Amish use GMOs, pesticides yet cancer rates remain very low

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The Amish have been an insular people in the United States for nearly 200 years, ever since they arrived from Switzerland and other parts of Europe to avoid religious persecution. Many non-Amish assume that since they avoid such modern technologies as telephones, automobile, and even zippers, the Amish must also eschew genetically modified crops and pesticides.

These assumptions came out in a blog that appeared in the anti-GMO website Natural News and other sources, claiming that a recent study showing low cancer rates among Amish in Ohio meant that the people’s simple living practices, including using organic (and non-GMO) farming, were making them healthier.

Natural News extrapolated the cancer study:

Another important factor not specifically examined in the study is the fact that the Amish grow and raise all their own food. They employ time-tested, organic methods that provide them with healthy fruits, vegetables, milk, meat, and other untainted foods that most Americans never get. Rich in living enzymes, vitamins, and nutrients Amish food is grown and raised the way it should be, resulting in improved health. While some may ridicule their secluded lifestyle, the Amish commitment to simple, productive lives and clean, local food is benefiting their health in ways that the rest of America can only dream about. When compared to a life of sitting in office buildings all day, eating processed and genetically-modified junk food, and popping prescription medications, it becomes clear which lifestyle is truly deserving of contempt.

Contempt aside, Natural News did get one thing right: the Amish indeed do have lower cancer rates than do other Americans. And they mostly followed the researchers’ conclusions on what may be leading to these rates: more exercise, less reliance on labor-saving devices, avoidance of tobacco.


But here’s where Natural News is wrong: the Amish use pesticides, and they use genetically modified crops in their fields. Enthusiastically.

This BBC video shows an interview with an Amish farmer, who, with his back against the camera due to Amish rules about being photographed, discusses the advantages of Bt corn in his fields. Another Amish farmer from Pennsylvania talked to Wired about his use of genetically modified tobacco, engineered to prevent the biosynthesis of nicotine. “Amish law doesn’t say anything about growing genetically modified tobacco,” farmer Dan Diener said.

While many Amish farmers are starting to adopt organic practices, due to the higher price premiums and increased consumer demands, there have been obstacles. Some of these obstacles are true for all organic farmers; the higher overall cost of inputs, the three-year period before they can sell certified organic food. Another challenge is ironic; Amish farmers see organic as a new technology, and some are reluctant to adapt to it.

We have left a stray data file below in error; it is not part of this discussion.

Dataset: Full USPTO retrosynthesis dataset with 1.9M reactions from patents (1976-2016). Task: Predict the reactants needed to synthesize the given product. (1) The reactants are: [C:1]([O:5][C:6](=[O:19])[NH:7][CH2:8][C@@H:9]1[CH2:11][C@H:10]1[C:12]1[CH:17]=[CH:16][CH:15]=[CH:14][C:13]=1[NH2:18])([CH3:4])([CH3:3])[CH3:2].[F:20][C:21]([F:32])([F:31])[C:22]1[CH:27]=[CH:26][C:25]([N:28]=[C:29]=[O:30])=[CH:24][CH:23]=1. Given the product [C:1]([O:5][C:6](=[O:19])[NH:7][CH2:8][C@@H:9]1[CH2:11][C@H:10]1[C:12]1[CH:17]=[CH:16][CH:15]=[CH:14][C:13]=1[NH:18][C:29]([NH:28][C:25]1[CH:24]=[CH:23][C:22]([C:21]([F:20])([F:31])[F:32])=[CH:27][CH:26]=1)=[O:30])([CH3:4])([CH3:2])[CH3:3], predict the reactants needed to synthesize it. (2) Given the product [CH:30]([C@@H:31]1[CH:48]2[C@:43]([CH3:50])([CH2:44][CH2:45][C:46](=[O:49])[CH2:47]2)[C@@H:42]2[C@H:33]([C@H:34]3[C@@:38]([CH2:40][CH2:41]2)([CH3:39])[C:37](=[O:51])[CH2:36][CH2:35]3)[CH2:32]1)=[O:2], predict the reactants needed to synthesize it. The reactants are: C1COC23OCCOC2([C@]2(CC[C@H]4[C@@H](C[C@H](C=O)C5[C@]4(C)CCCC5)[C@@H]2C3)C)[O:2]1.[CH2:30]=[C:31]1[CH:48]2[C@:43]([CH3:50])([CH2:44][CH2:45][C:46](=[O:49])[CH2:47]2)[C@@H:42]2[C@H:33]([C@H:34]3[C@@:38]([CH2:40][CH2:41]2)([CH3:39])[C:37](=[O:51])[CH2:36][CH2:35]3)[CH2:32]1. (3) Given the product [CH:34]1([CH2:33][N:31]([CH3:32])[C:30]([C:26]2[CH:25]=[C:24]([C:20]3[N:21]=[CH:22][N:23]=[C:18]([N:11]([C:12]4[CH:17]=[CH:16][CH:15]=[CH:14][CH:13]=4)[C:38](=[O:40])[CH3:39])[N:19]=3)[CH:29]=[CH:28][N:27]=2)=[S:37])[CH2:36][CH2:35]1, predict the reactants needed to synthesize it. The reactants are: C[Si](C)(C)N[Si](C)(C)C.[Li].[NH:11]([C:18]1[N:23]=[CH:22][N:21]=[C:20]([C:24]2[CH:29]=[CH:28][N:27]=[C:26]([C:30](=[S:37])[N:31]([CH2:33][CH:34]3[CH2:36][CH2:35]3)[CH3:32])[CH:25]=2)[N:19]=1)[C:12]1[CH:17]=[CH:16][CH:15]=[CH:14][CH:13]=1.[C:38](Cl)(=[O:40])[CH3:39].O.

Related article:  CRISPR cows could boost sustainable meat production, but regulations and wary consumers stand in the way

About that cancer study


Back in 2010, researchers from Ohio State University conducted the first attempt at cancer epidemiology among the Amish. They found that 191 cancer cases had been recorded among Ohio Amish between 1996 and 2003.

One hundred and ninety one cases is not “cancer free.” But cancer rates among the Amish were much lower than among non-Amish. Adjusted for age, overall cancer rates among the Amish were 60 percent of rates among non-Amish Ohioans. Tobacco related cancers were just 37 percent of rates among non-Amish, and non-tobacco-related cancers came in at 72 percent compared to non-Amish.

The reasons for this? Avoidance of tobacco might help contribute. Also, few Amish go through cancer screenings, deeming them unnecessary, so some figures might be artificially low. But a bigger reason might be endogamy.

Being a cultural isolate, the Amish intermarry. And like many groups that intermarry, they suffer from rare genetic diseases more than other, “out-married” populations. The Amish have very high rates of certain diseases almost unheard of in other populations, such as SCID (severe combined immunodeficiency disorder), at rates of one in four, compared to one in 40,000 in the general population, and “Maple Syrup Urine” disorder, a recessive and potentially fatal metabolic disease. Since they arrived from Switzerland in the early to mid-1800s, they have been an isolated population, and carry mutations for these diseases due to a “founder effect,” which happens when a group is created by very few individuals. Intermarriage then furthers a number of deleterious genes through generations. But not all genes and traits furthered through endogamy are bad.


Among these groups, such as Ashkenazi Jews and certain Arab populations, some rare disorders and mutations may protect against certain cancers. Certain mutations may run lower or higher in certain populations, leading ultimately to lower (or, as in the case of Ashkenazi Jews and breast cancer, higher) rates of cancer. Sometimes these mutations may provide some advantage of survival, either by protecting against rare diseases, or perhaps by proffering more indirect benefits, such as breast cancer mutations among Ashkenazi Jews that appear related to higher production of dendrites in the brain, and overall higher IQs.

But whatever the cause, it’s not “no cancer,” it’s “less cancer.” And the reasons may have more to do with not smoking, and a genetic compromise that reduced cancer but increased the risk of rare disorders.

Andrew Porterfield is a writer, editor and communications consultant for academic institutions, companies and non-profits in the life sciences. He is based in Camarillo, California. Follow @AMPorterfield on Twitter.

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